Investors are rightly excited by the potential applications of AI, but its rapid advancements could backfire if regulators do not put guidelines in place soon, the fund manager has warned.
Today’s enthusiasm for the nascent industry reminds Stotzel of the early days of cryptocurrency, when overly-keen investors were let down when the lack of regulation ultimately derailed performance.
“The regulators could have done more [about crypto] earlier, but at the same time, it's a new tech and they don't want to overregulate, which is particularly the case in an area like AI”, he said.
“You don't want to lose competitiveness but if we use crypto as a benchmark, the regulation could come too late and it might already have damaged consumers, companies and society. That’s something we worry about.”
Stotzel also drew parallels to the clean energy transition – many governments have enforced carbon targets on companies now, but markets were urging them to do it far earlier.
Businesses with AI software would benefit from guardrails sooner rather than later, but Stotzel said there is a risk that regulators could again leave it too late.
“It reminds me of the early stages of climate change,” he added. “It would have been great if 20 years ago our industry had insisted on climate goals for each company rather than waiting 20 years for governments to regulate it.
“There's room to do that now but the difference is I feel like AI companies actually want to be regulated. They themselves are crying out for a common set of standards and I'm not saying we should do the job for the regulator, but we can definitely do some of the legwork.
“If they wait even a year or two to address it, this battle might be won or lost by the time they eventually start looking at it.”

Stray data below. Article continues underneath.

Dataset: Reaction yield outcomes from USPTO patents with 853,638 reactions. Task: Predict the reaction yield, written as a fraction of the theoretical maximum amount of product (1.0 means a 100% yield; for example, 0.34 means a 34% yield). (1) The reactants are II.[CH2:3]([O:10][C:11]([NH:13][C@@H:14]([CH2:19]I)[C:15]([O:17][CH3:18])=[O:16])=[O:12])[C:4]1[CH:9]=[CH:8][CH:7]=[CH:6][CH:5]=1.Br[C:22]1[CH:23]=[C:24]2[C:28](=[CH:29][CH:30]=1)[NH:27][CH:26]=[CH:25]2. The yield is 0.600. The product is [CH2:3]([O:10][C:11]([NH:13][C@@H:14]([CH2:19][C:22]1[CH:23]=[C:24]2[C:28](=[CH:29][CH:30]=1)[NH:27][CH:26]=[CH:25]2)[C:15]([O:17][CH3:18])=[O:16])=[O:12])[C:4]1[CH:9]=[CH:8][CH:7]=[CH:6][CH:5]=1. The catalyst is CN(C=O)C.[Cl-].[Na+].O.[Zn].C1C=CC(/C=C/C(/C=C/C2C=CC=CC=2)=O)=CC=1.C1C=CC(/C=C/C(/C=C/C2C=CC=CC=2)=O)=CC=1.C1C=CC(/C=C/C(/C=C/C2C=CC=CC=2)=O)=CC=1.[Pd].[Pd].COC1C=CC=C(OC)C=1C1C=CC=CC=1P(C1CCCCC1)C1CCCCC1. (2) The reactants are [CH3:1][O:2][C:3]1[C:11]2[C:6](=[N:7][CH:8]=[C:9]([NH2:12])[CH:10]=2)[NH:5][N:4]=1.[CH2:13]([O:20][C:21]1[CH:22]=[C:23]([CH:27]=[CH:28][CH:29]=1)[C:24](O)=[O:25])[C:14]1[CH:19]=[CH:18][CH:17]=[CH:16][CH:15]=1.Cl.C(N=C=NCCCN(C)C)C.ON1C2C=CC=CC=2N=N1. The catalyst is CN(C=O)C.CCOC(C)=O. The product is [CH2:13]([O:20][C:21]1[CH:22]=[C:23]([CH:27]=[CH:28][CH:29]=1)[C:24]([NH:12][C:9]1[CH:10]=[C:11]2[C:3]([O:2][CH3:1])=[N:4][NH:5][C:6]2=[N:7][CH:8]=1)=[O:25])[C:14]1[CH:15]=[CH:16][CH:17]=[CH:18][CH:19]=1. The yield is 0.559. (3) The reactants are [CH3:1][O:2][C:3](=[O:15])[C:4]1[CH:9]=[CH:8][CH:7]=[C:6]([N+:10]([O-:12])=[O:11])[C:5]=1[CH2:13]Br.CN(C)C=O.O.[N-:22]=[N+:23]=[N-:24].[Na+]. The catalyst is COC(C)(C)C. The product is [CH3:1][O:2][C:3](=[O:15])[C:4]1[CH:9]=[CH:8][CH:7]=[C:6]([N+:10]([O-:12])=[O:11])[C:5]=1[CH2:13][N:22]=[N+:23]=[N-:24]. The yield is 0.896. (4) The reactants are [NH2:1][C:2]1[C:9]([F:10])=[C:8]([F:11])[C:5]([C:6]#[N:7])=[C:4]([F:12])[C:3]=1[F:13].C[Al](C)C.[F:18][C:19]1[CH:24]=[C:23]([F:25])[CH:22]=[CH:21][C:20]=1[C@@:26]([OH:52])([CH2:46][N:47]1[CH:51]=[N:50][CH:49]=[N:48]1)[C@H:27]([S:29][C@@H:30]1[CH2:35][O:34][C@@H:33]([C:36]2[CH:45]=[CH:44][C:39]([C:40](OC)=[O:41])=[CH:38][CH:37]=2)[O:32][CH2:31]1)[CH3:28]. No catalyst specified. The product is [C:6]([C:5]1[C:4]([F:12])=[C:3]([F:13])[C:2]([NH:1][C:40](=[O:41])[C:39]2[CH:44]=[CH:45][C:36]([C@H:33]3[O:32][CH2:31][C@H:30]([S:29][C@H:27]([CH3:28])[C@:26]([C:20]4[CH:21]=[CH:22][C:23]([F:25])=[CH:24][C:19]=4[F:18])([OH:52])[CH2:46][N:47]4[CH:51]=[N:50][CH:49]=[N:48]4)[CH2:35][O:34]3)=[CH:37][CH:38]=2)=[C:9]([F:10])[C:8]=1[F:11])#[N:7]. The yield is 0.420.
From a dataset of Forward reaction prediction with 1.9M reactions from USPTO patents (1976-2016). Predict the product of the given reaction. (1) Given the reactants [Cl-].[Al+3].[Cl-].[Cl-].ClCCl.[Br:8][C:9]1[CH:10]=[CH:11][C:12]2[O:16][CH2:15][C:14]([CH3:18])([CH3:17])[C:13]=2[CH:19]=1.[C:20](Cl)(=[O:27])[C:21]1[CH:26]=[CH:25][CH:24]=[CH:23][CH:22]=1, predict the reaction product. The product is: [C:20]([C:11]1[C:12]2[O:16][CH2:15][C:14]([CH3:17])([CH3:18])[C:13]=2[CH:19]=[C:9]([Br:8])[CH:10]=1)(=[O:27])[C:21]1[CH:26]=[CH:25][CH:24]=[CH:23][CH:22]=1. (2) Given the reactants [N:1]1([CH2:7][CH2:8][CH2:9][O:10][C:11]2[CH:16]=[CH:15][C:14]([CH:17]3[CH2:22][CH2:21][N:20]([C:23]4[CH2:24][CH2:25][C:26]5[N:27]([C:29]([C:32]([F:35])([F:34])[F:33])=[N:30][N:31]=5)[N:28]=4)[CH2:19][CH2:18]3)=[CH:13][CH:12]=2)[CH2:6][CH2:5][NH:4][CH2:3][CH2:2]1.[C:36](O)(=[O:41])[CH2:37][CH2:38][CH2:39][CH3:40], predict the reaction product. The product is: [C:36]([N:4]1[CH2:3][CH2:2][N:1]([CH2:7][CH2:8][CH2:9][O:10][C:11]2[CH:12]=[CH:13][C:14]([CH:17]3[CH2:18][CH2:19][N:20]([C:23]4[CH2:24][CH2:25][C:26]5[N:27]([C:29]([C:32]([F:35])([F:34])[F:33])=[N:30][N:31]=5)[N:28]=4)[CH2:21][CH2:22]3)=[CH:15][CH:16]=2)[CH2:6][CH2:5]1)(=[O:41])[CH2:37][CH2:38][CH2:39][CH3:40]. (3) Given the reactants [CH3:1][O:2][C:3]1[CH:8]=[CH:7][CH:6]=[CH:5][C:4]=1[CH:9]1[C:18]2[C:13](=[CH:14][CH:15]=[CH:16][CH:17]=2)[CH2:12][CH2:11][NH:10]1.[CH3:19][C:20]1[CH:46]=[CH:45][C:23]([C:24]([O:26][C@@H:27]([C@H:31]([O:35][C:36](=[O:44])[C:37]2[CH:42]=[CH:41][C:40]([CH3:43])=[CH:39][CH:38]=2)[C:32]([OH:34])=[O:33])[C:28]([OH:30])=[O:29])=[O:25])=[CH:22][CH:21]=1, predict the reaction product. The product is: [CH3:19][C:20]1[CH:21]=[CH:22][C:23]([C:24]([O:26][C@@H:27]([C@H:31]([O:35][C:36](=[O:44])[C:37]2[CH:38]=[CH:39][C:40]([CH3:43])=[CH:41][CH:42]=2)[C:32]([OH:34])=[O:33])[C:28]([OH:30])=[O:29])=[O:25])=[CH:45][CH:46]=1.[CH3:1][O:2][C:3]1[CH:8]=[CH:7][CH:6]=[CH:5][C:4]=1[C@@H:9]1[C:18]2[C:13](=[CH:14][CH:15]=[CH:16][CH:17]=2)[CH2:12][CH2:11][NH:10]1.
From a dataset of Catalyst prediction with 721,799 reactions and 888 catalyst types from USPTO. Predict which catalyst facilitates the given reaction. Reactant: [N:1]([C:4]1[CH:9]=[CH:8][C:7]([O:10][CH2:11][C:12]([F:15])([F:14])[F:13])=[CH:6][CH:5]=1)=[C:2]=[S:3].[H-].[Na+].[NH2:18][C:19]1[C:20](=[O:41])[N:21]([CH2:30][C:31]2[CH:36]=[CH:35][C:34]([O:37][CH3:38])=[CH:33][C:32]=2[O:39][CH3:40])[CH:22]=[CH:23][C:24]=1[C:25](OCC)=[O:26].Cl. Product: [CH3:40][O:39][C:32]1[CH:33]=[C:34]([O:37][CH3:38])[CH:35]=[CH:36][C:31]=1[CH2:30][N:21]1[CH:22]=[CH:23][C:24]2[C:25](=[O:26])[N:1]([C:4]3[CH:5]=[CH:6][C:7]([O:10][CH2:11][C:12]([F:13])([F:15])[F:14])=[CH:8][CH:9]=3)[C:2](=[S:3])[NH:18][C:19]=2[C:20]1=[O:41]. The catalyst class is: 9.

Some might argue that regulation could stifle innovation in this fast growing field, but Stozel said that even the leading AI companies see benefits to stricter guidelines.
A study by the Centre for the Governance of AI in May presented a list of 50 safeguarding practices to AI experts including some from Google Deepmind and Anthropic, which 98% of respondents agreed with.
These AI companies are already anticipating the environmental, social and governance (ESG) risks they will collide with if regulation is not implemented, according to Stozel.
He said: “Just look at all the certifications that a plane has to go through before it can fly or the trials a drug has to go through before you can sell it. I’m not saying we should stifle innovation and shut everything down, we just need some guardrails.
“These leading AI companies – Facebook, Google, Apple, Nvidia – are not stupid and they know a blowback is coming if there aren't guardrails in place. That doesn't seem outrageous to me, but very few people in our industry are talking about it, which I think is a shame.”
Whilst many large AI companies have been on the front foot in encouraging regulation, David Coombs, head of multi asset investment at Rathbones, was more sceptical of their intentions.
He said the likes of Microsoft and Alphabet, who have a significant head start in AI, want harsher regulation because it makes it difficult for new competitors to enter the field.
“Regulation is brilliant for the guys who have got the AI technology already like Google and Amazon because it stops any new entrants,” Coombs explained.
“It's classic bullying in the in the playground – ‘we've got it, we don't want anyone else getting it, so let's get the regulators involved and scare everybody’. It's in their interest to pull up the drawbridge down after them. They say they’re really worried about humanity, but I think they’re digging their moat and building a wall.”